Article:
Also Philosphy students must register online for this seminar!
Higher cognitive states like emotions, perception, belief formation or mind-reading are of essential importance in philosophy, psychology, neuroscience, and psychiatry. It is quite controversial, though, to what extent these processes and particularly their subjective, phenomenal character can be captured adequately by means of extrospection which means: External access to higher cognitive states. The reason is that extrospective methods seem to be restricted to indirect external evidence. Introspection, by contrast, has long been treated as privileged, given its direct first-person access to these processes. Skepticism against extrospection persists although the epistemic credentials of introspection have been attacked, e.g., by behaviorists.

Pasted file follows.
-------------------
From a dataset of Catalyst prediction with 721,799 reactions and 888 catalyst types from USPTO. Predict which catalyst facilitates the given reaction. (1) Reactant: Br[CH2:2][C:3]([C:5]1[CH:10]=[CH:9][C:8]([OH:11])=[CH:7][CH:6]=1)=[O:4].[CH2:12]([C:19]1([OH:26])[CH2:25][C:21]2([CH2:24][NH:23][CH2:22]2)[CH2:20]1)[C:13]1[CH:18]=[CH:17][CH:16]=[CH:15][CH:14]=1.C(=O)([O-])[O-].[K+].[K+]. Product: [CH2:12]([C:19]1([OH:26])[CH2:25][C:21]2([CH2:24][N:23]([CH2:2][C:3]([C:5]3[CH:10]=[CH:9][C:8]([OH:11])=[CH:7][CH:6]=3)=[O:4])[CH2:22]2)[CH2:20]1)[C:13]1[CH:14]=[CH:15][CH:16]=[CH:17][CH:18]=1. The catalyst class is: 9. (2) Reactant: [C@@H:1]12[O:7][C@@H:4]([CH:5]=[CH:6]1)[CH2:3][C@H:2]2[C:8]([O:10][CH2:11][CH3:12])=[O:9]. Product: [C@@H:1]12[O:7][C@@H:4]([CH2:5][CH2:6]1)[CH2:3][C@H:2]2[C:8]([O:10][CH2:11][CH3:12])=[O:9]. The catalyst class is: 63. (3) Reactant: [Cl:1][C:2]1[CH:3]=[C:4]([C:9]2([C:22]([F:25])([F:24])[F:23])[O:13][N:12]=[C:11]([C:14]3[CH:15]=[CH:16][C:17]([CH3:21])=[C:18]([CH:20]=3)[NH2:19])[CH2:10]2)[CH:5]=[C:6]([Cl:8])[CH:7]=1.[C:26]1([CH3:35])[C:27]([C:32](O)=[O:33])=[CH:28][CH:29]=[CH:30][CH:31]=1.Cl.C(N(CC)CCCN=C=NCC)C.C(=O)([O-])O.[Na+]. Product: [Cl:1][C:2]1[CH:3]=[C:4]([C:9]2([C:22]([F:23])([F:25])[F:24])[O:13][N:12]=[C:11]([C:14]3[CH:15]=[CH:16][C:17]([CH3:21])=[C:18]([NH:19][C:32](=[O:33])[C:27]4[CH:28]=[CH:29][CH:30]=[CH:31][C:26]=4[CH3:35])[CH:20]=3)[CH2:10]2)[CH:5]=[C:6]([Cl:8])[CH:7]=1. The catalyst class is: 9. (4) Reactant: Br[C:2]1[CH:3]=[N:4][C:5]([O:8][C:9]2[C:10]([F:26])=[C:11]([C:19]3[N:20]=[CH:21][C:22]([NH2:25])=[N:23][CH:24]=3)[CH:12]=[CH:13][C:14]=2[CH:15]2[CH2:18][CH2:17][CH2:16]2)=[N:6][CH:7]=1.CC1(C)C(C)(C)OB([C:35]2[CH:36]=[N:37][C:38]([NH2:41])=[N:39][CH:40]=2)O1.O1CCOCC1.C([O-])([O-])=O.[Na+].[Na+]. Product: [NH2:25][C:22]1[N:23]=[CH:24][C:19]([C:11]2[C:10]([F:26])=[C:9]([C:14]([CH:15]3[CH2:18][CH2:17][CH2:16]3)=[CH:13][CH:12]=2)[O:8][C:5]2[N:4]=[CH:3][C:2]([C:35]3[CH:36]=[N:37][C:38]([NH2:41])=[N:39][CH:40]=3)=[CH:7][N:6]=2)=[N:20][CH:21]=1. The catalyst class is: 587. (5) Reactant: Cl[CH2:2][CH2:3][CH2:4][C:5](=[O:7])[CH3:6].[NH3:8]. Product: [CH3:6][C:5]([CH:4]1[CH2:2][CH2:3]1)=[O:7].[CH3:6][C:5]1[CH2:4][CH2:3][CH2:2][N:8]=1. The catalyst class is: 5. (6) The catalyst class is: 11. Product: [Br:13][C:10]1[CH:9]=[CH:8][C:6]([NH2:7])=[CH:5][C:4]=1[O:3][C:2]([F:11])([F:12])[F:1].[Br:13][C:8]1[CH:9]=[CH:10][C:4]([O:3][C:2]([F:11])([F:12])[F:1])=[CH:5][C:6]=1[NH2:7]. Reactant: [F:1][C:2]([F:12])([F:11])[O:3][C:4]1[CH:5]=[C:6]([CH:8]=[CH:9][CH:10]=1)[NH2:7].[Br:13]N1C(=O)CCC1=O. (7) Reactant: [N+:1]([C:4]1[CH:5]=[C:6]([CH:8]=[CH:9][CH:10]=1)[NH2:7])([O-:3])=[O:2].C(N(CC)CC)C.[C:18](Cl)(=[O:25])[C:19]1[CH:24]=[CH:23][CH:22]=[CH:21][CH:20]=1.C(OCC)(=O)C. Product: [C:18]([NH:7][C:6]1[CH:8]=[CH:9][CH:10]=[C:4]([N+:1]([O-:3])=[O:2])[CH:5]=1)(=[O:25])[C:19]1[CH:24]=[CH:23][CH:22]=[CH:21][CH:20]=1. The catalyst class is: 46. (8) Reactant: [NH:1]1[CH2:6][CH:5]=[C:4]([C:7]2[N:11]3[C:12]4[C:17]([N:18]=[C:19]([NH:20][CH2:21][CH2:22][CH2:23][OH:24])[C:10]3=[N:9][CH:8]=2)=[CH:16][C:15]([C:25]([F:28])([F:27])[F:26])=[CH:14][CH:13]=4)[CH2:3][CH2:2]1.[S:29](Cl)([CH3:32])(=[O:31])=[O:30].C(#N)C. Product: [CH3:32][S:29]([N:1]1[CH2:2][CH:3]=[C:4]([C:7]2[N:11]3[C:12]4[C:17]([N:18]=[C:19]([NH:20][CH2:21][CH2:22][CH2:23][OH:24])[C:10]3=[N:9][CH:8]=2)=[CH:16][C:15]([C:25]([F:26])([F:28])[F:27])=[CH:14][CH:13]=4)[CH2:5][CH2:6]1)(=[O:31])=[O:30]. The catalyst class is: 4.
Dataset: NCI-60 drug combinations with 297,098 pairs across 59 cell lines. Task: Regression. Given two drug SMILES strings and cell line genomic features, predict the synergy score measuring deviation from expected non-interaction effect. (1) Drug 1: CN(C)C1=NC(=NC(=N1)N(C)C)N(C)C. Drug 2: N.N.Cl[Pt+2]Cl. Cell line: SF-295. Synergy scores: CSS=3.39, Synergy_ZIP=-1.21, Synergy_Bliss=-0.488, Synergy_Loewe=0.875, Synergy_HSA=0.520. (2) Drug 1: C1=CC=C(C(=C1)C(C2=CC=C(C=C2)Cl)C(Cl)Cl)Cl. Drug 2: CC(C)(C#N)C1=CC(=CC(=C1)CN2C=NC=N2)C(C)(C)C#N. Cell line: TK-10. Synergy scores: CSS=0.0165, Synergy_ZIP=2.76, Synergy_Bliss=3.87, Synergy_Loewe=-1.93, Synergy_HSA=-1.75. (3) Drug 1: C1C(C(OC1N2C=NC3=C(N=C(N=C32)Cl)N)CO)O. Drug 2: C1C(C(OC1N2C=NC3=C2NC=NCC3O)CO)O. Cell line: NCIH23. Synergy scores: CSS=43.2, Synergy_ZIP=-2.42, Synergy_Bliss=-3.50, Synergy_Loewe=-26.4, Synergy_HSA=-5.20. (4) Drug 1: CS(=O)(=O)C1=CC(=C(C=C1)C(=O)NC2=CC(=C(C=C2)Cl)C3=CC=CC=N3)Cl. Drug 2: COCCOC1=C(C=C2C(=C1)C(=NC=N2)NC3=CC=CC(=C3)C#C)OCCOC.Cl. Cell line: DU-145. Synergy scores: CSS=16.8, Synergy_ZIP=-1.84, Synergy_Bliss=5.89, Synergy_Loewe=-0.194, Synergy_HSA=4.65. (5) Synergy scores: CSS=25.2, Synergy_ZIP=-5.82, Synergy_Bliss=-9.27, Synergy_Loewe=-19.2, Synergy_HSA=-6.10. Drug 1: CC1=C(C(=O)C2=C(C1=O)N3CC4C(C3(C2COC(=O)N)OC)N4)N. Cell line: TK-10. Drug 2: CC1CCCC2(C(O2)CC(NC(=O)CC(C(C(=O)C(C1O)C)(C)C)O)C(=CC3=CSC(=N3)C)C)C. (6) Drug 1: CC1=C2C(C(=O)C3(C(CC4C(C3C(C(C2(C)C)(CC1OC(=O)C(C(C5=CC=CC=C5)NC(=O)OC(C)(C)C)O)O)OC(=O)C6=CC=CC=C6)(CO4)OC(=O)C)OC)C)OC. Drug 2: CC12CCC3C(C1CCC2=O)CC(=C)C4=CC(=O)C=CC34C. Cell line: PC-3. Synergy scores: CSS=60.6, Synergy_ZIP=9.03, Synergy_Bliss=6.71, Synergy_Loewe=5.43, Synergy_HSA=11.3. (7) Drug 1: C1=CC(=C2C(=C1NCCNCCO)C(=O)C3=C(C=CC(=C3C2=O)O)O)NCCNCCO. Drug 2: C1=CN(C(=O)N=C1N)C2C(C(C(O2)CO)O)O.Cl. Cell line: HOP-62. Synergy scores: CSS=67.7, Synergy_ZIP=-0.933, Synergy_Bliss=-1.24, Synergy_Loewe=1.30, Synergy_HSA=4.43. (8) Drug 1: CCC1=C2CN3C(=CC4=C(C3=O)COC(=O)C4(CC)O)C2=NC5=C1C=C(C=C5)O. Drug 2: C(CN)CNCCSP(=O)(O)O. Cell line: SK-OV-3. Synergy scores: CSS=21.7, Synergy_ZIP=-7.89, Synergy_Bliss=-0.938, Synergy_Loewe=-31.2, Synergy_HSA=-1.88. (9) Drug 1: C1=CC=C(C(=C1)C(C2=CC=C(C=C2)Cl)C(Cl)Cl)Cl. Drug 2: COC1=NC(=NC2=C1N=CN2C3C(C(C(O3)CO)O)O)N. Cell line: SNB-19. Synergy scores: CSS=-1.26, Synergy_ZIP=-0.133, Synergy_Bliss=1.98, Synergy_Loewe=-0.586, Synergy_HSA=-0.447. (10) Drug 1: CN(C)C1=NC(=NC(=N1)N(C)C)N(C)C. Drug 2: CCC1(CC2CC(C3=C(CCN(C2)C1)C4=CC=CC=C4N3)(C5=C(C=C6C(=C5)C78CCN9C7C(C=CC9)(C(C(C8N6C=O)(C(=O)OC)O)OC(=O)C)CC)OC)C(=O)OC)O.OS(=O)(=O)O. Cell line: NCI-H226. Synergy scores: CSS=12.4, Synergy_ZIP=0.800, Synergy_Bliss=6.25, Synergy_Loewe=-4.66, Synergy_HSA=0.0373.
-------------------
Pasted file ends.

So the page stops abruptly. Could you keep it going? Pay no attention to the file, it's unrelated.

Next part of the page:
We will focus on philosophical papers by authors like Descartes, David Chalmers, Brie Gertler, Daniel Dennett, William Alston, or Eric Schwitzgebel, representing the most important contributions to this debate. In addition, empirical papers like Nisbett and Wilson’s seminal “Telling More than we can Know” will be discussed.